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What is Cloud Application Security? A Complete Guide

Cloud with key inserted in the middle, a visual concept of cloud application security systems.

As cloud-based applications become an ever-present part of businesses across industries, security leaders struggle to ensure sensitive company, customer and employee data remains protected. The rise of remote and hybrid work further illuminated the need for sophisticated tools, processes and policies to mitigate potential risks. 

Enter cloud application security, which aims to protect a company’s applications and data that live in the cloud – from sales lists to source code to product roadmaps. Successful implementation enhances data visibility and maintains a secure workplace.

Here, we’ll dive into cloud application security to discover why it’s essential, different types of cloud security threats you should look out for, available solutions and best practices for getting it right.

What is cloud application security?

Cloud application security is the set of people, processes, tools and policies that an organization uses to safeguard its data and applications. To properly leverage cloud app security, businesses must take a holistic approach. This means establishing and maintaining an ecosystem grounded in proven best practices and bolstered by intelligent technology.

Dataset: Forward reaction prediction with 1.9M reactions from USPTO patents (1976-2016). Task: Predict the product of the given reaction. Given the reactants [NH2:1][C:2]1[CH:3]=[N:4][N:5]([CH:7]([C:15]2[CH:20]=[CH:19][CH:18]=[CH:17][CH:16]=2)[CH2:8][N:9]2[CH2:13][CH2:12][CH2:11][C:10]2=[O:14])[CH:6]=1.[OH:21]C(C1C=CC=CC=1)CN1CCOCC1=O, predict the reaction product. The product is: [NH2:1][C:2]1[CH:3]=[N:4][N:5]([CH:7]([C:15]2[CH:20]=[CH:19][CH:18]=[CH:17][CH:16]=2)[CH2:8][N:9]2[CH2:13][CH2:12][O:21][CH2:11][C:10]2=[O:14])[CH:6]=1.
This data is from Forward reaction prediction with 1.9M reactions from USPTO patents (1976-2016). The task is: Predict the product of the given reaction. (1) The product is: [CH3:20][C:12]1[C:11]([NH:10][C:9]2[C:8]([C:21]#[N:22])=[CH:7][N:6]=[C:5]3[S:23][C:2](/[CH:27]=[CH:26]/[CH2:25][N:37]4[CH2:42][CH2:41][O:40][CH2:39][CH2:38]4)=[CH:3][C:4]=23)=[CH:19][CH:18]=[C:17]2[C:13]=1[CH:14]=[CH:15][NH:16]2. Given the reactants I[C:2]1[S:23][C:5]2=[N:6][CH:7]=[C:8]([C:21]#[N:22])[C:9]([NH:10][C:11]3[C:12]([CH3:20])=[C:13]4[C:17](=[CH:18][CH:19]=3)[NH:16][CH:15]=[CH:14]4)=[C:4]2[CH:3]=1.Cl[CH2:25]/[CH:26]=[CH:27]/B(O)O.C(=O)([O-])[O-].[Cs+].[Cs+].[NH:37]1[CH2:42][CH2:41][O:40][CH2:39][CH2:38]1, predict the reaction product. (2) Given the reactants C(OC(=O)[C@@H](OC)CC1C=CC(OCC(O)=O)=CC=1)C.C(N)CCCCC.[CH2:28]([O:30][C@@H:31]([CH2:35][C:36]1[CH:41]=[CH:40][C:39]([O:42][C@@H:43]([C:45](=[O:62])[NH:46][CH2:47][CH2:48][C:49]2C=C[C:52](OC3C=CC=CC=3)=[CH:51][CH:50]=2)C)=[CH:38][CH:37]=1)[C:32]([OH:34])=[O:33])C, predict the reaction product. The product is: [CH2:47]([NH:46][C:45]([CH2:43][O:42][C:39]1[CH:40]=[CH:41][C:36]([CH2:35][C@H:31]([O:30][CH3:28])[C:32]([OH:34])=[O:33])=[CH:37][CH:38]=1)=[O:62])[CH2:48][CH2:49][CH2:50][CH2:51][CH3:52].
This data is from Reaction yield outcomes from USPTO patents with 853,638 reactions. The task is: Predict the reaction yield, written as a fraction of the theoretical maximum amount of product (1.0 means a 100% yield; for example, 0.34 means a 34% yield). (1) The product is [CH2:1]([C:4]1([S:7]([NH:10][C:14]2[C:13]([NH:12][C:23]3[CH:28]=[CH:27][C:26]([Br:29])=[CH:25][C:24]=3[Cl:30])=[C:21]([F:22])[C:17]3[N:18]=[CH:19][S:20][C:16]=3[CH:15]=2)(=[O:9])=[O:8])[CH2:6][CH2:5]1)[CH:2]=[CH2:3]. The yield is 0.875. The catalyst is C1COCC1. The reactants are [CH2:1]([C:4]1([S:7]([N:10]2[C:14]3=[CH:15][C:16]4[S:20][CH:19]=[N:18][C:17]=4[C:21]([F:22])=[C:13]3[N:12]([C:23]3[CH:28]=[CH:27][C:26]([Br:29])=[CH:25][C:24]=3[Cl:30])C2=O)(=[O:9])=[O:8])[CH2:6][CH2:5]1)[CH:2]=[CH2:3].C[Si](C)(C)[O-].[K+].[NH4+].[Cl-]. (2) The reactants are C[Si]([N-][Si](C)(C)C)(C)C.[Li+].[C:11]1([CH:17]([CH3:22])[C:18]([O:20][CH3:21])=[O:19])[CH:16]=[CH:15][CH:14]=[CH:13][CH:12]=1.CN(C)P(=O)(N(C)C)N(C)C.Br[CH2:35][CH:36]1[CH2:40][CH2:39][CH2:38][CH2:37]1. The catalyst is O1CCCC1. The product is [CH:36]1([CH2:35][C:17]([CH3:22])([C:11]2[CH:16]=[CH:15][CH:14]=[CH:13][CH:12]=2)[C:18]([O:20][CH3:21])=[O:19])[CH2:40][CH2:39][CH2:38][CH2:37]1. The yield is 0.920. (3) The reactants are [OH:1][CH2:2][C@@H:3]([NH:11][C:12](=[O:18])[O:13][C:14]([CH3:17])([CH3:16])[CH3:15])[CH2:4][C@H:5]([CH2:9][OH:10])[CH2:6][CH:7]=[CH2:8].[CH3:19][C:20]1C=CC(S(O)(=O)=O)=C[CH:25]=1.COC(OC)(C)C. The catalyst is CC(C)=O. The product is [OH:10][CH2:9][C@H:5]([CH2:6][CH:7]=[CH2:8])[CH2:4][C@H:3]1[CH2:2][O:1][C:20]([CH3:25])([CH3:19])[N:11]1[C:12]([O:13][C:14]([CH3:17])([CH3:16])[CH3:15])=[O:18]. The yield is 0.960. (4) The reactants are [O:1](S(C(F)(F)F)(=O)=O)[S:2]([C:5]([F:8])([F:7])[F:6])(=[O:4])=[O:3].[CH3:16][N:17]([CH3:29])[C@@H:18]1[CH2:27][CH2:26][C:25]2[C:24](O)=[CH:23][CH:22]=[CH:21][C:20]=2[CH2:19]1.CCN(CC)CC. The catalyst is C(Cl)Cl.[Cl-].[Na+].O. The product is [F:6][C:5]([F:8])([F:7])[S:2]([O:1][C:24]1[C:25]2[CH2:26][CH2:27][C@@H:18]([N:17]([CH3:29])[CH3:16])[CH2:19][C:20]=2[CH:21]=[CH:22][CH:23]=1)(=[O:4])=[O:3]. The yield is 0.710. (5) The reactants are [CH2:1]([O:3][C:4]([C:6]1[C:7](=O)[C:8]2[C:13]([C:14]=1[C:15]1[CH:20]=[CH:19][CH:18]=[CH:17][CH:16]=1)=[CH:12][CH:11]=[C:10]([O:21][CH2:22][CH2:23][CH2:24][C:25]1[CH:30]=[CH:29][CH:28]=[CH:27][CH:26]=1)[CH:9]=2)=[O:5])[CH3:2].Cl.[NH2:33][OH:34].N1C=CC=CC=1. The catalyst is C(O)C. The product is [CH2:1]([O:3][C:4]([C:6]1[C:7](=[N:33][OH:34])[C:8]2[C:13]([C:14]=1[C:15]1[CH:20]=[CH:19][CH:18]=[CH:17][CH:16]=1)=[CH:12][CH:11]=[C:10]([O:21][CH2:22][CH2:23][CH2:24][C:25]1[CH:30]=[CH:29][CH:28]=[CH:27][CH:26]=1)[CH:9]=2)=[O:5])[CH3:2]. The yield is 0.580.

It’s no surprise that 48% of tech companies invest in cloud computing technology innovations, as they enable faster, more seamless scaling without a hefty financial commitment. Businesses across every industry also take advantage of cloud computing’s promise for greater flexibility  and reduced maintenance — a distinct leg up against traditional server models. 

But despite those benefits, cloud computing presents some clear challenges; the most concerning of which include decreased privacy and security. As employees share, access and store data in-and-between various cloud applications; network security risks, vulnerability against attacks and the possibility for data breaches and loss all increase. 

Why is cloud app security necessary? 

Businesses can’t afford to ignore the risks associated with a multi-cloud environment (i.e., cloud computing services from at least two different providers), as the average cost of a data breach in 2022 was $9.44 million in the U.S. and $4.35 million globally. Since the majority of organizations use several different types of cloud applications — like communication and collaboration apps, online backup apps and cloud-based accounting software — they need a modern cloud app security practice that ensures visibility and control over the different types of data in each of those apps. 

Third-party providers like Google and Amazon Web Services (AWS) often host the multi-cloud environment. This environment, coupled with employee use of myriad apps, contribute to an increased attack surface. This makes cloud app security a non-negotiable aspect for any organization’s security protocol. 

While cloud service providers typically have security measures in place for their own applications, those services do not extend to the other cloud computing services that a business utilizes. So, each application might have different levels of controls, alerting or remediation options. For this reason, security-driven organizations choose to implement enterprise-to-enterprise solutions, which help security teams view, understand and control the flow of data through all cloud-based applications.